Monday, 3 August 2015

Cowboys to the rescue!

It is nearing the end of the gaming season as our group breaks up for the summer holidays. Consequently, we've dropped roleplaying temporarily to play some board games. We had some last minute arrivals in town last week, however, former members of our group from seven or eight years ago, and before we knew it, we were looking at 10 people around the table for Friday night.

This presented something of a challenge, and there was soon a scramble for games that could accommodate 10 people at once. I was in favour of getting everyone involved in one game, rather than splitting into two groups, particularly given space constraints. I could have made use of my gaming hut, but that would have hived half our populace off to the other side of the estate, which would have been no good at all.

Luckily, an inventory of games that could cope with 10 threw up Once Upon A Time, Saboteur, Wings of War and Cowboys: Way of the Gun. I was quite pleased we had so many options. Although we didn't play Wings of War, I'm considering buying some more miniature planes should such a situation occur again.

Ironically, I had considered selling Cowboys some time ago. I originally bought it to play with my son, but to be honest, it is not as much fun with just two players. The mechanics are very sparse for a skirmish game, but this suits a game with a large number of participants. In our case, we used a scenario with two teams of five players plus some supporting townsfolk, that seemed to go very well.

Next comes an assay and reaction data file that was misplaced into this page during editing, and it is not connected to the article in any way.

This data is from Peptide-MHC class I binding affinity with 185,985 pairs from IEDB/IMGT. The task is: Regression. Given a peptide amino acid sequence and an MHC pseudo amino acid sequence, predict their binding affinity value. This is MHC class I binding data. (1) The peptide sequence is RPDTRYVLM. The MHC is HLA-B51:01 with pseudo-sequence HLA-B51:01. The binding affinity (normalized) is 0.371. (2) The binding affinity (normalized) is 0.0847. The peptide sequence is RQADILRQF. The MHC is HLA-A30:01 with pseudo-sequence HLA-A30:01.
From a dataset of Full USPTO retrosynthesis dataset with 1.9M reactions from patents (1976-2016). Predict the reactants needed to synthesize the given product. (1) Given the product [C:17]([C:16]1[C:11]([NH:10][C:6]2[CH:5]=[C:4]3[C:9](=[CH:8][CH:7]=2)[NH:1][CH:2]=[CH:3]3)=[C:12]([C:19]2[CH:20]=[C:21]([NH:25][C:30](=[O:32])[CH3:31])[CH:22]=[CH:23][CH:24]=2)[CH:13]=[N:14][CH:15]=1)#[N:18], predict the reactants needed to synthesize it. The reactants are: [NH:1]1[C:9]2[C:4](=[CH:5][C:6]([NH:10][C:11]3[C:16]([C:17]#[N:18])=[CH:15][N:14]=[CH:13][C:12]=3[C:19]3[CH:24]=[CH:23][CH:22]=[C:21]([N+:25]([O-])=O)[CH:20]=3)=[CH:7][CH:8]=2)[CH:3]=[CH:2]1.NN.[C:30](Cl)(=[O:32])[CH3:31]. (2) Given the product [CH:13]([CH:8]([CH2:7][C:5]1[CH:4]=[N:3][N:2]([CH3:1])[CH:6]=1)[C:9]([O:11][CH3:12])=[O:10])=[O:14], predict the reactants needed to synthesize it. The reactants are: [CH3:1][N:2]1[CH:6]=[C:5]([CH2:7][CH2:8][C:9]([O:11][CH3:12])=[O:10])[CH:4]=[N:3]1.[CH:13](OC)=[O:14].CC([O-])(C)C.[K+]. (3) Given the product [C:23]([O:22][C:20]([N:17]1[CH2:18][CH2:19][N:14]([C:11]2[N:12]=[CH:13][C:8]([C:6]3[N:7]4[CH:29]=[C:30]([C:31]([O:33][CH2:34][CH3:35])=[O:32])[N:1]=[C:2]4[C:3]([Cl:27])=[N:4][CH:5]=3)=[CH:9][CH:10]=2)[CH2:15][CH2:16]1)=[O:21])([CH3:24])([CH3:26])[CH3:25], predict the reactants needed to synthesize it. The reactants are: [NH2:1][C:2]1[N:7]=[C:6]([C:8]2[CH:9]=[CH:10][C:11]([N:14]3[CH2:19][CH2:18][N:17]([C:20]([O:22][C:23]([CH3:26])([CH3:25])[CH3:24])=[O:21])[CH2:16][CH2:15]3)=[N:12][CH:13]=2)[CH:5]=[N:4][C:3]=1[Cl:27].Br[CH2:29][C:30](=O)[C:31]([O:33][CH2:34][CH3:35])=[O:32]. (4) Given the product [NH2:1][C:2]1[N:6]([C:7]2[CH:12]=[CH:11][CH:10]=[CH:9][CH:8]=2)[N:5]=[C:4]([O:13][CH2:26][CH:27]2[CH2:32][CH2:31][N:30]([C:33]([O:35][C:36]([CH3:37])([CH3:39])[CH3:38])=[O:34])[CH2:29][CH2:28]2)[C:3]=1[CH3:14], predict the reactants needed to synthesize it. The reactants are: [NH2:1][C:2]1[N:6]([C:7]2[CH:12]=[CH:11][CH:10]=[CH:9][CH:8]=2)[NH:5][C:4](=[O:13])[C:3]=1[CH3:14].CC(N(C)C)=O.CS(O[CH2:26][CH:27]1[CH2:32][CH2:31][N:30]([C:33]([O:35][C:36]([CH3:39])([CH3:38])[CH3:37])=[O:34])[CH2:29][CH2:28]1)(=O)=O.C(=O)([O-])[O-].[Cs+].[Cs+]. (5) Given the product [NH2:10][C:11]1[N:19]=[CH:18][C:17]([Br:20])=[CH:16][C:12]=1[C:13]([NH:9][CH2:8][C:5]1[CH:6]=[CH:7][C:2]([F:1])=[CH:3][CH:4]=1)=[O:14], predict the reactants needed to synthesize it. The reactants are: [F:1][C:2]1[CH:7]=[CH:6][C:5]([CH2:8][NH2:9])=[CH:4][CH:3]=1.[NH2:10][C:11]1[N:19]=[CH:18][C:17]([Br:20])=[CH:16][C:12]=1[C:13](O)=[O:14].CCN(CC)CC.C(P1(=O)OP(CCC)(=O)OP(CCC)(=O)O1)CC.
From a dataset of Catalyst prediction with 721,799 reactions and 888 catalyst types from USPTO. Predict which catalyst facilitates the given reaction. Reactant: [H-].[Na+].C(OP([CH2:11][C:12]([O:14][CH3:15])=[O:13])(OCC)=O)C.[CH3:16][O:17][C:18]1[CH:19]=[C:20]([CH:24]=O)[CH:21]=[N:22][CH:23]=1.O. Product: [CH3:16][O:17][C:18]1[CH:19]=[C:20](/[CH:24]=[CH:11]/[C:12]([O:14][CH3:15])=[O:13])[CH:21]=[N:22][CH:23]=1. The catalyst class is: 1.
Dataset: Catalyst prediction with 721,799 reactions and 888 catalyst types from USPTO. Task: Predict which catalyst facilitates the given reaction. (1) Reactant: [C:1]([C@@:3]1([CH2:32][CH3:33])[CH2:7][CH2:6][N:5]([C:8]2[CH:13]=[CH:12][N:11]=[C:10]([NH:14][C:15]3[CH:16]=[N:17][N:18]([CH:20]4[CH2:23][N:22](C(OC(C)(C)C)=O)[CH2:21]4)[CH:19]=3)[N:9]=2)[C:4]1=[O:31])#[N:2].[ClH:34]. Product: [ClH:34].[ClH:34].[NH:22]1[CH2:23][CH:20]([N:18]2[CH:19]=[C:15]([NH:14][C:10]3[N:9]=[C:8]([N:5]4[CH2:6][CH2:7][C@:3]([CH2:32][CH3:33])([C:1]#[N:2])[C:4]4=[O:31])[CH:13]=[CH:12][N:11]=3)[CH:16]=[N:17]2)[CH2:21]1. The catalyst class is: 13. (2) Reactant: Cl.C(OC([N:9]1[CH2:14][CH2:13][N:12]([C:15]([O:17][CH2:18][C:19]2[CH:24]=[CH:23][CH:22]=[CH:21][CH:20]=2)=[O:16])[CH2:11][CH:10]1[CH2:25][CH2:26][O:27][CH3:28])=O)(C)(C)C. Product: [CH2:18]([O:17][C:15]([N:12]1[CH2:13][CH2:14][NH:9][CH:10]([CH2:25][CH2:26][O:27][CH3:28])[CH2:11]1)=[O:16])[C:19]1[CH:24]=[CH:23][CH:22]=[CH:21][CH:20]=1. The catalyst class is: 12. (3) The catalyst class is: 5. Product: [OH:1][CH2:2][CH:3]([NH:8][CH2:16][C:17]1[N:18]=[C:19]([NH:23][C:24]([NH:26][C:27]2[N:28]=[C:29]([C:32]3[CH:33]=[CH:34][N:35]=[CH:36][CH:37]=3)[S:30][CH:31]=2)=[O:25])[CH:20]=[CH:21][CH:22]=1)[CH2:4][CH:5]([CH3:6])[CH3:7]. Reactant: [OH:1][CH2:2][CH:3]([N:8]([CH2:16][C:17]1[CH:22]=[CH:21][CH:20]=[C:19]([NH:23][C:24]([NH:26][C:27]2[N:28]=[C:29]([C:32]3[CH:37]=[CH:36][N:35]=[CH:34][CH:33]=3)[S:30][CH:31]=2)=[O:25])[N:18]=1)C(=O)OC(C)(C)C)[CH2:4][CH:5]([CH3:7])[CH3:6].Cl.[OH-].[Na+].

With each player controlling one cowboy, and team captains controlling the allied townsfolk, there was still enough going on to keep everyone busy. The game is detailed enough to allow players to keep track of ammo, and there is some granular detail around establishing line of sight, cover, et cetera. With only one cowboy each, players were also keen to keep themselves in one piece. Each player was also dealt an action card, that conferred special abilities or circumstances that could aid his own side or hinder the enemy (e.g. Adrenalin Rush, Gun Jammed). This added an additional layer of complexity  and character, which I think the game needs.

Closing stages - three bandits down!
Each cowboy can take four hits before dying, but multiple hits slow them down, making them more vulnerable. It is also very easy to go from full health to dead if a cowboy is exposed to multiple sources of fire. I suppose my earlier poor opinion of the game was formed from a beginner scenario featuring two cowboys duelling on one board, which probably does not do the system justice.

My game ended when my escaping bandit was confronted by two lawmen in an alley as he was trying to elude them on horseback. Heavily penalised by his mounted status, he missed them both and was promptly shot dead.

The scenario had quickly degenerated into an every man for himself skeedaddle as deputies converged on our gang from all sides, and we sought egress from the township. There was very little attempt at teamwork, and we all got shot down apart from Dave, who probably faced the hangman's noose.

All in all, it was great fun and the game worked well in that kind of multi-player setting. I won't, after all, be selling this one on eBay...